A prehearing officer for the Florida Public Service Commission will hold a status conference Oct. 30 to review issues surrounding the Crystal River 3 nuclear plant since Duke Energy (NYSE: DUK) merged with Progress Energy in July.
In fall 2009, during a maintenance and upgrade project, a crack occurred in the concrete containment building that surrounds Crystal River’s nuclear reactor. The plant has been out of service since then.
The Florida PSC opened a docket to oversee Duke Energy subsidiary Progress Energy Florida’s engineering analysis and to fully investigate the extent of the plant’s extended outage and its replacement fuel and projected repair costs.
This is one of the regular status conferences that the Florida PSC is holding on the nuclear plant. The PSC, like the plant owner, is trying to determine whether it would be more prudent to repair Crystal River 3 or merely to replace its output with generation from another source.
Duke recently made public a consultant’s report that indicated it is technically feasible to repair the plant but doing so would be costly.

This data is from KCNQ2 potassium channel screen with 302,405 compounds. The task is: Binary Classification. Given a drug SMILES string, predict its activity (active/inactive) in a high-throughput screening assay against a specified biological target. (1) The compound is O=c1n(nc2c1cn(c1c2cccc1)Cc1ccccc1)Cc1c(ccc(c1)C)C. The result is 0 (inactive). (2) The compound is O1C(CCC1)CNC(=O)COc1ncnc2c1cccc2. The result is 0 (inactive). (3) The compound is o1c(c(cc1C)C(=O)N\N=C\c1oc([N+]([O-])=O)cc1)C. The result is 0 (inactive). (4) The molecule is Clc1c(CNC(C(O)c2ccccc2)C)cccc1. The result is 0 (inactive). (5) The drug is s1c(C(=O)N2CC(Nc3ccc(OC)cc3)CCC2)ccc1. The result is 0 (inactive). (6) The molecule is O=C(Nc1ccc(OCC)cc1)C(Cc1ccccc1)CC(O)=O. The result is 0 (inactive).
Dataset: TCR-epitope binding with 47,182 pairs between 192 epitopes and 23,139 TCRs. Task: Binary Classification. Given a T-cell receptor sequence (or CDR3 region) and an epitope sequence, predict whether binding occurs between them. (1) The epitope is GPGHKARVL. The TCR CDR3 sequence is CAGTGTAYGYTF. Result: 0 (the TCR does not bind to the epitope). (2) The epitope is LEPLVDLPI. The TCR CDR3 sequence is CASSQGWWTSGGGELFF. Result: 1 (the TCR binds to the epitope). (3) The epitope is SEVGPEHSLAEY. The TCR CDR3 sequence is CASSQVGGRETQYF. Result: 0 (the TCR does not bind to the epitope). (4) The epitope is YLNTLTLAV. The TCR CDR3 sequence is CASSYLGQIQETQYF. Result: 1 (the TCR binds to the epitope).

The utility said Oct. 1 that a technical review done in March by Zapata Inc. suggested that repairing the 860-MW nuclear unit could cost $1.49bn. The “worst case” scenario for the plant could involve a cost of $3.43bn with a 96-month repair work schedule.
The Zapata report will be discussed during the upcoming meeting.
During the Oct. 30 status conference, the PSC is scheduled to hear from witnesses from the state, Progress Energy Florida, the Florida Industrial Power Users Group, the Florida Retail Federation, the Southern Alliance for Clean Energy and White Springs Agricultural.
The docket number in the case is No. 100437-EI.